Not only does this document fail to take into account the latest revision in the authentic Latin version of The Catechism of the Catholic Church regarding homosexuality, but it juxtaposes several quotes from the Catechism in order to pretend falsely and preposterously that the Catechism says homosexuality is a gift from God and should be accepted as a fixed and permanent identity. Of course, the document, in order to support the incorrect views it contains, totally neglects to cite the Catholic doctrine set forth by the Holy See which teaches that the homosexual orientation is "objectively disordered". Also, the document's definition of the virtue and practice of chastity is inadequate and distorted.

The character of this document is such that it would require a book of many pages to point out all its bad features, which sometimes cross the border from poor advice to evil advice. For instance, I believe it is wicked to counsel parents not to intervene, but rather to adopt a "wait and see" attitude when they find their adolescent children "experimenting" with homosexual acts. Parents have a grave moral duty to prevent their children from committing mortal sins when they can. It is certainly and seriously wrong to counsel parents to "accept" their children's homosexual friends. In my view, parents should be vigilant about the friends and companions of their children. Of course, the document deliberately avoids distinguishing minor children from adult children in its advice to parents and seems to delight in this ambiguity, just as it confuses the acceptance of a person who does immoral acts with the acceptance of such a person's immoral behavior.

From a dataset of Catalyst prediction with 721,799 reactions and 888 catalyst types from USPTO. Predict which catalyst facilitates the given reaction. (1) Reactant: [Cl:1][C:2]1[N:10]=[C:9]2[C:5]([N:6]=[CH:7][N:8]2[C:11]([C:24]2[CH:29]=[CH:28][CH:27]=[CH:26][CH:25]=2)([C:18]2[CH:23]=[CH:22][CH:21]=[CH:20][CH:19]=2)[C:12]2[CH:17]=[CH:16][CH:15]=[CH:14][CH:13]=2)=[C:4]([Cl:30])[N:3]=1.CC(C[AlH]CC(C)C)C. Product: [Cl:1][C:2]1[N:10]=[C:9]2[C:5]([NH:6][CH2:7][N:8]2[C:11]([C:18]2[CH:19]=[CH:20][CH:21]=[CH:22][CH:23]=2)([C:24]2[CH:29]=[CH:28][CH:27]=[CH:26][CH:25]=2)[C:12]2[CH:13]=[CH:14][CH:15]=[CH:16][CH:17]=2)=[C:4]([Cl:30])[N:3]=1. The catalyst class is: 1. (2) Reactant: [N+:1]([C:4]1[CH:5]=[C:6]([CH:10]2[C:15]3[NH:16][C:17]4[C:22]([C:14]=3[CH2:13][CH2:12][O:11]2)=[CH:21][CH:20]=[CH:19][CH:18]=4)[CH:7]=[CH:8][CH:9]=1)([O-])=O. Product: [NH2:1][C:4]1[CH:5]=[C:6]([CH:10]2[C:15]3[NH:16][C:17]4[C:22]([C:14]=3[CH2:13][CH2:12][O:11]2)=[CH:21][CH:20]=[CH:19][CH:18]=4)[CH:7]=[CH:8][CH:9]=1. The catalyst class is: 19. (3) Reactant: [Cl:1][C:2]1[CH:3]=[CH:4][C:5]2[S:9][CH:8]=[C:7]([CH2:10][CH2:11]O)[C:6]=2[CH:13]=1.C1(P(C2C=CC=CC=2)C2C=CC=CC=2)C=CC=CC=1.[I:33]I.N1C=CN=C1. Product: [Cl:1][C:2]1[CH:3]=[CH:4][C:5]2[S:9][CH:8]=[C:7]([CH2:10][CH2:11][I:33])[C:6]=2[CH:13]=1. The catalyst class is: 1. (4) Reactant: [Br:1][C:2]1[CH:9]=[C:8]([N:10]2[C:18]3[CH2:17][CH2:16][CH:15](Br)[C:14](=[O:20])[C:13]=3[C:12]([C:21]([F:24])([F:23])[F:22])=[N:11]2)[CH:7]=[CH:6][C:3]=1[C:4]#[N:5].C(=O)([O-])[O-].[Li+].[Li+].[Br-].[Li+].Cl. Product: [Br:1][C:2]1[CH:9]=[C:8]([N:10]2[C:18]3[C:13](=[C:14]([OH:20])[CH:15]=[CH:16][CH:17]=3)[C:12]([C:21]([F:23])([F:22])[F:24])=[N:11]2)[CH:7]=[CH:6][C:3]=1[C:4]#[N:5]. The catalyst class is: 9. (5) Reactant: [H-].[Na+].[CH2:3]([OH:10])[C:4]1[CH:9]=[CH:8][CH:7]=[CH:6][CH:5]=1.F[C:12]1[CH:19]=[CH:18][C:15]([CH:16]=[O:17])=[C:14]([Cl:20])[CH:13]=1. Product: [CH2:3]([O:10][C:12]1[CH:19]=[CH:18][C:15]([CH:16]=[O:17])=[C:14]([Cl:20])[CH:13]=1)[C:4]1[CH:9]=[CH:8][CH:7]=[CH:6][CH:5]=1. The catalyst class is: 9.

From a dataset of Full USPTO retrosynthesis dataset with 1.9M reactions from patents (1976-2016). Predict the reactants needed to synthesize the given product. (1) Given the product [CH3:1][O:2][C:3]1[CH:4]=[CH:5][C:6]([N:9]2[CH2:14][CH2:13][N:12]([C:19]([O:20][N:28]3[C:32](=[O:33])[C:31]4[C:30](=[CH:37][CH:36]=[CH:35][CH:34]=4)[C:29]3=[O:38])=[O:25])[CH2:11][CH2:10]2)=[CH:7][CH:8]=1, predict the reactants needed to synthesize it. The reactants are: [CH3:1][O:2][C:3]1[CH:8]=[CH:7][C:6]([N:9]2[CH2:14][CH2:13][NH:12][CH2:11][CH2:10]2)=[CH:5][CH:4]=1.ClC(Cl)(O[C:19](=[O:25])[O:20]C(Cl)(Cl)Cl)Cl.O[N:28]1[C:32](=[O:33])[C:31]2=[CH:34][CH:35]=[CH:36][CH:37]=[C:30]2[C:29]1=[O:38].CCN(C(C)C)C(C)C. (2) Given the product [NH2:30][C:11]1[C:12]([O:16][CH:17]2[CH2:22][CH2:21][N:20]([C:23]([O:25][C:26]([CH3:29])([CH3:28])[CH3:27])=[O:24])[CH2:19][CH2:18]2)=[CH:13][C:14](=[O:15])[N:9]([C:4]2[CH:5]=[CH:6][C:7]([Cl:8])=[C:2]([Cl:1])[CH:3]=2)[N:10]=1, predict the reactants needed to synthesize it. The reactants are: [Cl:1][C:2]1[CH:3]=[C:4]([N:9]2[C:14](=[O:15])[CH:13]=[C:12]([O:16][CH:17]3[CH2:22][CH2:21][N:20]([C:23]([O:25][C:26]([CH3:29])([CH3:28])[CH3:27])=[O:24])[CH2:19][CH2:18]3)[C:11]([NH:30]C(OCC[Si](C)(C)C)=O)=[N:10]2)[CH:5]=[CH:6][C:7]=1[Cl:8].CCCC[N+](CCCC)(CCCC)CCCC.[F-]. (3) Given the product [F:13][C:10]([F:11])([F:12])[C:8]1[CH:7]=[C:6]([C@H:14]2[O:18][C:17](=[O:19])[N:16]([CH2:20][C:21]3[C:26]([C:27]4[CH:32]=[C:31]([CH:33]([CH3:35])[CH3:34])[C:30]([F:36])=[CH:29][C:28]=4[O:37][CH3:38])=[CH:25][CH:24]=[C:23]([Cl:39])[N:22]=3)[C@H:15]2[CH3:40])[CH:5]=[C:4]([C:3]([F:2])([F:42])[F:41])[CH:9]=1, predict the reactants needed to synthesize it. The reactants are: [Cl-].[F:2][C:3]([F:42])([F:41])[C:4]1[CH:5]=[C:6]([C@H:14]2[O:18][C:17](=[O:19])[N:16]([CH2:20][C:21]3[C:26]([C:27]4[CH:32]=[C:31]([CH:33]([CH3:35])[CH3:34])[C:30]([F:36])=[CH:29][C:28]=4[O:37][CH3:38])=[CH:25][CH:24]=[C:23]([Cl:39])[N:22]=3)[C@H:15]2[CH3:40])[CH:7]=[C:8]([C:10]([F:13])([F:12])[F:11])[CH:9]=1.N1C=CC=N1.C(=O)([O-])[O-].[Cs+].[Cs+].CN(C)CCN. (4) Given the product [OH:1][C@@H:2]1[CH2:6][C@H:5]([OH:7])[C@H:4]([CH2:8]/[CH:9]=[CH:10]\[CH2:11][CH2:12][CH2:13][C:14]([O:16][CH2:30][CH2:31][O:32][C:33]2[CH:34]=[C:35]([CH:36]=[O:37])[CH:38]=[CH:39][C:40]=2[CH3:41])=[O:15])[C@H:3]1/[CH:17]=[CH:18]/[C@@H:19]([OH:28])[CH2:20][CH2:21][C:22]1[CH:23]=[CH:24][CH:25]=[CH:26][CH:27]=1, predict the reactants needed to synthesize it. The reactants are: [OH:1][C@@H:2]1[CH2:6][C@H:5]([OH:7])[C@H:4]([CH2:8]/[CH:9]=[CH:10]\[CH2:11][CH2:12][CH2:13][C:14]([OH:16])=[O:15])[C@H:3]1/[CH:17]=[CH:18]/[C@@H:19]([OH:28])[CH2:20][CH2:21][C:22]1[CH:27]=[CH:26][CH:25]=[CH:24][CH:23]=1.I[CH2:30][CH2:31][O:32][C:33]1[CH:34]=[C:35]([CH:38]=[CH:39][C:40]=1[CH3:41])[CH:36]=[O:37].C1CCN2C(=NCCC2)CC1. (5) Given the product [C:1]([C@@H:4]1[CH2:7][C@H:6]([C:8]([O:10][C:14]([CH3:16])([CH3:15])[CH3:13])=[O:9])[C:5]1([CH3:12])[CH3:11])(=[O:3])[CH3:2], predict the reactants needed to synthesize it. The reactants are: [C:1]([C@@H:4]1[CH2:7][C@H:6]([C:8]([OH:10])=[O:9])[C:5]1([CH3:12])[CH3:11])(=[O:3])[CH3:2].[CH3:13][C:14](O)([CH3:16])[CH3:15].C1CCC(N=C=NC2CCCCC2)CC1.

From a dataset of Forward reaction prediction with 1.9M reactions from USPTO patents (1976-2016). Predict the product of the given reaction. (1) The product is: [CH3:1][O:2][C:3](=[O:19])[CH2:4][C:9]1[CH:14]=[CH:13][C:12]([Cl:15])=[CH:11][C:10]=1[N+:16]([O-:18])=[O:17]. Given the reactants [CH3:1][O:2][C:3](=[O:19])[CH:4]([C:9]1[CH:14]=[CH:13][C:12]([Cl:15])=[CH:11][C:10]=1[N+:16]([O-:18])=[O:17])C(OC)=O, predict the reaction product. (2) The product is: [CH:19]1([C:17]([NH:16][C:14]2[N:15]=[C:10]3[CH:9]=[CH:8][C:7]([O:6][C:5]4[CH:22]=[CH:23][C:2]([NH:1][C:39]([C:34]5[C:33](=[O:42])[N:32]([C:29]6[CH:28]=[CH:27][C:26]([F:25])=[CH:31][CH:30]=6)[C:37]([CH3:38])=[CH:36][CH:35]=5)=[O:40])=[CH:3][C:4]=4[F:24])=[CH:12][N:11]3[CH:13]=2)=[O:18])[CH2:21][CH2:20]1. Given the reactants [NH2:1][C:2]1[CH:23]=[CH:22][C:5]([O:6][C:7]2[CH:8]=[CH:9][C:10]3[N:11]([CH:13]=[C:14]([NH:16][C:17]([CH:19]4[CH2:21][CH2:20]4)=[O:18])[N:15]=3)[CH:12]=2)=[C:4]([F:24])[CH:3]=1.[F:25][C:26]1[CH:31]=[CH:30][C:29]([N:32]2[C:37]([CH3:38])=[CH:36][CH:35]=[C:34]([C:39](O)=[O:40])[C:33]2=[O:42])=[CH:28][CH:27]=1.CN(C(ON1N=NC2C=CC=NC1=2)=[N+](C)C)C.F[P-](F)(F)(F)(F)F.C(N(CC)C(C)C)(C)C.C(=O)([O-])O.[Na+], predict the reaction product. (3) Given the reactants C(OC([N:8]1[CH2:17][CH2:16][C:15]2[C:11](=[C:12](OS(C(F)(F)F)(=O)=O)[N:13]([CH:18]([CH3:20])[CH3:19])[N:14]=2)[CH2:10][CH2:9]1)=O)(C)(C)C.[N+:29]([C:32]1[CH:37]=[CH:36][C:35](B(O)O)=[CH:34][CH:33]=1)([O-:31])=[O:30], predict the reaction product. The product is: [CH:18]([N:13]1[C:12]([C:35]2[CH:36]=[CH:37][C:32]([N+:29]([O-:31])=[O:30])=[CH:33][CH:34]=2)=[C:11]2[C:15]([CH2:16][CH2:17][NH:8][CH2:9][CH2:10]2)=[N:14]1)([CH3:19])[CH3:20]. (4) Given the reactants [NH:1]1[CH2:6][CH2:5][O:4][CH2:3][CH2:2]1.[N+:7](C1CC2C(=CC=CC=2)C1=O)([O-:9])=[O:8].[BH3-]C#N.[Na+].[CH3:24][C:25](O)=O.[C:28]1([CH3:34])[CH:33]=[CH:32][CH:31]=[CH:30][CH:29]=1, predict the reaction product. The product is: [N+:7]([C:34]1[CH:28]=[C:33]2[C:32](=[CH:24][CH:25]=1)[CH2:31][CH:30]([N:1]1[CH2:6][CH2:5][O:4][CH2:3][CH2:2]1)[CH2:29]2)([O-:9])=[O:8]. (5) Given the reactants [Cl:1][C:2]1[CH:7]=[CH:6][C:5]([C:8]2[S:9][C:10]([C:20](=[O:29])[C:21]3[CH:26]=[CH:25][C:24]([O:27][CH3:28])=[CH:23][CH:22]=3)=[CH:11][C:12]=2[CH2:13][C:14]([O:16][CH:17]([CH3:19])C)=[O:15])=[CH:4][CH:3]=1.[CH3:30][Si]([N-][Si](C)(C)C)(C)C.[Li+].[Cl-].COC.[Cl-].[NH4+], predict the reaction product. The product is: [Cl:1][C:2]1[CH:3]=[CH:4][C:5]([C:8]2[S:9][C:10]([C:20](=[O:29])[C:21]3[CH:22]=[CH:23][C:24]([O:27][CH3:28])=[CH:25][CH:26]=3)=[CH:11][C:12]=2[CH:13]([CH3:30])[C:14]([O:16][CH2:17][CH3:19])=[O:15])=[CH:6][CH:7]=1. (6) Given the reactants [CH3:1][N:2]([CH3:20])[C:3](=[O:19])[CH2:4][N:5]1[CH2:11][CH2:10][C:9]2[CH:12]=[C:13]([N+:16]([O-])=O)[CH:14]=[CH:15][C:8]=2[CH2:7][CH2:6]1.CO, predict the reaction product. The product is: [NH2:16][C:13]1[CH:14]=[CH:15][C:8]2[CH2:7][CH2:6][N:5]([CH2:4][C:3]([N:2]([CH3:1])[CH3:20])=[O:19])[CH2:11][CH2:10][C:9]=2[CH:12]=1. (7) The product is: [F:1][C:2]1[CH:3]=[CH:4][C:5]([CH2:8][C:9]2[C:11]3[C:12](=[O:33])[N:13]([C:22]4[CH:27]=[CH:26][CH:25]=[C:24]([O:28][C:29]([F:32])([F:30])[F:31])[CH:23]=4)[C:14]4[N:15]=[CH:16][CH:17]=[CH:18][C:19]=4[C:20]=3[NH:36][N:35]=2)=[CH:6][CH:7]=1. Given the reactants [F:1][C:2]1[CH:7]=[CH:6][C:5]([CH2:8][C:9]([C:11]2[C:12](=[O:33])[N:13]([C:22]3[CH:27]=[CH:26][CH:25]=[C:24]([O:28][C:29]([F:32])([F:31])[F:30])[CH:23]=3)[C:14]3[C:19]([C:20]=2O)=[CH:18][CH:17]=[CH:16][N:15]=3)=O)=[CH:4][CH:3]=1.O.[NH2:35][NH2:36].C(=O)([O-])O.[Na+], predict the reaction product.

Sinners are always the object of Christ's love and so they must also be the object of ours. Loving sinners while hating their sins must mark the followers of Christ even when dealing with homosexual people. However, true love is never served by obfuscating the truth as this document appears to do. Homosexual acts, insofar as they are deliberately and freely done, are mortal sins which place a person who does them in the gravest danger of eternal damnation. The document says to parents, "Do not blame yourselves for a homosexual orientation in your child". Many scientists and psychologists say that the orientation is likely and often due to certain parental defects, which are usually unconsciously present, and proper therapy requires that these matters be confronted. The document claims that something is "the common opinion of experts" when in fact it is no such thing. One critique of this document says that it is really an exercise in homosexual ("gay and lesbian") advocacy. It is difficult not to see it as such.

"Calamity and frightening disaster" are terms which are not too excessive to describe this document. It is my view that this document carries no weight or authority for Catholics, whom I would advise to ignore or oppose it.

Francis said...

Fr. Ray,

Bishop Bruskewitz encapsulates the real issue very well when he says tht the document issued by the US Bishops Conference:

"pretends falsely...that the Catechism says homosexuality is a gift from God and should be accepted as a fixed and permanent identity."

The divergence within the Catholic Church over homosexuality separates those who believe that God ordered the human race into two sexes, and those who believe that it is ordered into three (or maybe four). This is the real issue: what is natural, or ordered, and what is disordered? I believe what the Catechism says, but many Catholics adopt the secular "it exists therefore it is natural" point of view.

Anonymous said...

This does beg the question, however, what should a Catholic parent's response be to their son acknowledging to them their true sexual orientation?

In truth, any Catholic who suffers the condition of homosexuality knows he is disordered. Deep down I would suggest that non-Catholics who outwardly maintain it is not sinful, know deep down that it is a perversion of the natural good.